Fresh from a handful of dates opening for Lucinda Williams, the folk-infused, alt- country pop of this 20-year-old four-piece from Cincinnati returns to The Triple Door for three nights with a recent album in tow and a masterfully crafted folk sound. With the Milk Carton Kids. Triple Door, 216 Union St., 838-4333. 8 p.m. Fri.–Sat., 7:30 p.m. Sun. $30 adv./$35 DOS. All ages.

Lloyd Mitchell Canyon/FRIDAY, NOVEMBER 18

Fronted by J. Crow’s deeply resonant vocals—recalling country era Michelle Shocked or kd lang—this Western-themed group out of Portland is sure to put on a show with their driving, reverb-laden country balladry. With the 1 Uppers. Slim’s Last Chance Chili Shack, 5606 First Ave. S., 762-7900. 9 p.m. $8.

Davidson Hart Kingsbery/SATURDAY, NOVEMBER 19

With a warm, raspy voice like Jeff Tweedy, easy-paced honky-tonk tunes, and a weekly residency at Hattie’s Hat, Davidson Hart Kingsbery is quick becoming the two-step king of Ballard. With the Maldives, Widower. Tractor Tavern, 5213 Ballard Ave. N.W., 789-3599. 9:30 p.m. $10 adv./$12 DOS.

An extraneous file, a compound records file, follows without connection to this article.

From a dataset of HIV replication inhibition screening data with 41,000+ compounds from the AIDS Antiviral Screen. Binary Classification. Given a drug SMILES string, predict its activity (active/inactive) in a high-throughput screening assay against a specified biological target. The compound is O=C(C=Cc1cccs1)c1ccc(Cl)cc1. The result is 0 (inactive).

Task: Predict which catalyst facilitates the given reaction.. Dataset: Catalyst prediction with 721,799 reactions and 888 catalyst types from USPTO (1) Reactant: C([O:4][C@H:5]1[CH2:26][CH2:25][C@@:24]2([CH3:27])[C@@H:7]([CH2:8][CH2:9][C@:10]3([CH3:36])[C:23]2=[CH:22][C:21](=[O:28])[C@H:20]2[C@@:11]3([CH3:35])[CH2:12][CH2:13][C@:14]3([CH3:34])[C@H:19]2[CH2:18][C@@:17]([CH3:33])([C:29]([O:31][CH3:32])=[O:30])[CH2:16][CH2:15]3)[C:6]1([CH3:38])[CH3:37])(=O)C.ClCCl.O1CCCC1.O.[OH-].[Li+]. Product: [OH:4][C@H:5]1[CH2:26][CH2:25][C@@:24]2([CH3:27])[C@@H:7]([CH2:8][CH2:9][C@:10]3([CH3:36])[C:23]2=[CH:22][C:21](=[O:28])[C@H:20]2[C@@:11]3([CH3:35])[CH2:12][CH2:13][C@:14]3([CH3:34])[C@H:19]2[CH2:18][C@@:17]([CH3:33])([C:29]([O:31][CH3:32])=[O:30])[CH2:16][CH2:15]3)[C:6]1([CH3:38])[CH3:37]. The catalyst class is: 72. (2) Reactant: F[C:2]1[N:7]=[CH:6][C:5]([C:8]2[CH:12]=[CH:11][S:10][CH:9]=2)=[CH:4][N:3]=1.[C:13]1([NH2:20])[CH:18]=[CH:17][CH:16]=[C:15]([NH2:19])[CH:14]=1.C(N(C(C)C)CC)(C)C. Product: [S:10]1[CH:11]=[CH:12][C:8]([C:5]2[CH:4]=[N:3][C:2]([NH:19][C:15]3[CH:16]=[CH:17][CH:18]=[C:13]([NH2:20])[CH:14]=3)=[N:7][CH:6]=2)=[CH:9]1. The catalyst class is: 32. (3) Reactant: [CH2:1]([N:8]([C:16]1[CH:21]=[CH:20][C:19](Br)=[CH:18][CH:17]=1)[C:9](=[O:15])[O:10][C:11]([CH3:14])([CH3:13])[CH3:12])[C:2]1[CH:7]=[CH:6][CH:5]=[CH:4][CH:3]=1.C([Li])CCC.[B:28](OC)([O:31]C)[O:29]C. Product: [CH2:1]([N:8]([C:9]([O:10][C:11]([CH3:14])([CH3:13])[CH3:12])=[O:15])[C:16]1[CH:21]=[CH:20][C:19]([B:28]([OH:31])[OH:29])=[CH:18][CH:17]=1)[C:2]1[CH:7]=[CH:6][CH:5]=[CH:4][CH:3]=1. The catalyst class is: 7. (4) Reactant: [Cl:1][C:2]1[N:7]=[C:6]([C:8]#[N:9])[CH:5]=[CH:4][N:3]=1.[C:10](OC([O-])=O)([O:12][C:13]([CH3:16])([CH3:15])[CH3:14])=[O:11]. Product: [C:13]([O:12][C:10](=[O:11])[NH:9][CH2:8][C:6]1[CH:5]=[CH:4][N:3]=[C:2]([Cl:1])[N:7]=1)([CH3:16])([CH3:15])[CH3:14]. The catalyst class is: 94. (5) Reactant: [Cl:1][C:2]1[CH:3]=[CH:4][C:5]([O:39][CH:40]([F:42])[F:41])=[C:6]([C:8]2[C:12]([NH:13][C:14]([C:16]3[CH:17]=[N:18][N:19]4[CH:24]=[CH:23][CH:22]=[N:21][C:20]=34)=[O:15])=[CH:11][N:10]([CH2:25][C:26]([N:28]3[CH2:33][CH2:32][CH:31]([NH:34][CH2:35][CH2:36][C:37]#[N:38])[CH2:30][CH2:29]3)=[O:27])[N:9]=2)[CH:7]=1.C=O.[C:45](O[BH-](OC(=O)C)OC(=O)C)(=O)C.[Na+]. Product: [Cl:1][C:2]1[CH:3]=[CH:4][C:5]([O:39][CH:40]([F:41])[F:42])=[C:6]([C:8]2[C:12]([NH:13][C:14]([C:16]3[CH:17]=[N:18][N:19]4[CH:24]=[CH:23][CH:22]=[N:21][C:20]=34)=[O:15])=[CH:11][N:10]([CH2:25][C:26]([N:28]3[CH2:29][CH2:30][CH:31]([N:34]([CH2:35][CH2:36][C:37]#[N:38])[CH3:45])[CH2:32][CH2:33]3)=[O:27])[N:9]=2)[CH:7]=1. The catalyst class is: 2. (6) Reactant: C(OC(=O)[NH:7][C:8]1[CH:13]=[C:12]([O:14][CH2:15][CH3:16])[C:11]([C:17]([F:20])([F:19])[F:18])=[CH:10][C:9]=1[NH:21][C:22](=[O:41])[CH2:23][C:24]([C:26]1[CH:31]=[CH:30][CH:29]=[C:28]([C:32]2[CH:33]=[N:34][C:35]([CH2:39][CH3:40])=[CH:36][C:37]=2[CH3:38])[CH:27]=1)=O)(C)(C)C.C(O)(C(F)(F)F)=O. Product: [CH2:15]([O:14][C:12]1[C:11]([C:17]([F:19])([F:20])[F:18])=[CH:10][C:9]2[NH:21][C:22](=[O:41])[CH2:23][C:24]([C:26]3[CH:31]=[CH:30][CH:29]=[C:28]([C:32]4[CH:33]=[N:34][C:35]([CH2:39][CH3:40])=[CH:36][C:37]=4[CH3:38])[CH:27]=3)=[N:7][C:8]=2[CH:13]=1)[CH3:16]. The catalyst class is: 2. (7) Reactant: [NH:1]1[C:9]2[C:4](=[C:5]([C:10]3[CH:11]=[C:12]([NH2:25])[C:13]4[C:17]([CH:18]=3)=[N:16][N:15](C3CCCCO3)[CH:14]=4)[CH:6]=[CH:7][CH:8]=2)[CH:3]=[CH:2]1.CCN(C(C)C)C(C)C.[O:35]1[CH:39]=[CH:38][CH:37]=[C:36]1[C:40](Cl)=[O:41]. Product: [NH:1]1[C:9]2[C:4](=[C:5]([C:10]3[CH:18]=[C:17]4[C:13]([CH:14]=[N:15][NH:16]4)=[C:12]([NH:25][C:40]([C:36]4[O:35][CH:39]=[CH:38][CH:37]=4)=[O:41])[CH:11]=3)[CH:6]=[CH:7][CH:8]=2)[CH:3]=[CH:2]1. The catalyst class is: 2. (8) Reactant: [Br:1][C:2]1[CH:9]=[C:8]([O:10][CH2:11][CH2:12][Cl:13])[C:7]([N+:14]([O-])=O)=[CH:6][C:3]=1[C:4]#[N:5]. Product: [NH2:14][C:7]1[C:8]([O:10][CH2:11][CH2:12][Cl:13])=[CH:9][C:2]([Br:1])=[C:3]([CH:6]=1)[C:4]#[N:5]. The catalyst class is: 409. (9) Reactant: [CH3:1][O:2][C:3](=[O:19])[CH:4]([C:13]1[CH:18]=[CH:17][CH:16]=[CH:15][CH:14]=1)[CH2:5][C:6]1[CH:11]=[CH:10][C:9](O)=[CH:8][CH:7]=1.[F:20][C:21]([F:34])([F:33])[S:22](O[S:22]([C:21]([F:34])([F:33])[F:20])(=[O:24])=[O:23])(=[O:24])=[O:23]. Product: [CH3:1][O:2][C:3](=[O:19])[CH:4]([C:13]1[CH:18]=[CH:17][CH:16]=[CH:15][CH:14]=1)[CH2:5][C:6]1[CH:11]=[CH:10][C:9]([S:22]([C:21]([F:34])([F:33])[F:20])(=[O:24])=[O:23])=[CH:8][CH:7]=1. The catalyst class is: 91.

Greensky Bluegrass/SATURDAY, NOVEMBER 19

This Michigan all-string quartet cranks out lively, contemporary bluegrass with the stamina and energy of a rock band, infusing Appalachian-style harmonies and toe-tapping tunes with a jammy, rootsy vibe. With Hot Buttered Rum. Showbox at the Market, 1426 First Ave., 628-3151. 7 p.m. $18 adv./$20 DOS.

*Rats in the Grass/MONDAY, NOVEMBER 21

As band names go, few words could better describe the jug-band stylings of this youthful bluegrass quartet from White Center. With Larry and His Flask, Gravel Road. Tractor Tavern, 5213 Ballard Ave. N.W., 789-3599. 8 p.m. $8.

HIP-HOP by Todd Hamm


Talib Kweli and Mos Def (now Yasiin Bey) were the two most prominent lyricists to emerge from the Rawkus Records–bred New York conscious-rap renaissance, and in 1998 they came together on record as Black Star. Their insightful, graduate-level rhymes effectively created an intelligent alternative to the often less-thought-provoking materialistic rap of the late ’90s/early ’00s. With THEESatisfaction, Abyssinian Creole. Showbox SoDo, 1700 First Ave. S., 652-0444. 8 p.m. $35. All ages.


The witty New York trio have built a connection with Seattle over the past couple of years, collaborating with Blue Scholars’ Sabzi and packing out a number of local shows in close succession. Now with a fresh LP, Relax, atop their catalog, DR have come to conquer Neumos, and they should do so handily. With Danny Brown, Despot. Neumos, 925 E. Pike St., 709-9442. 8 p.m. $15.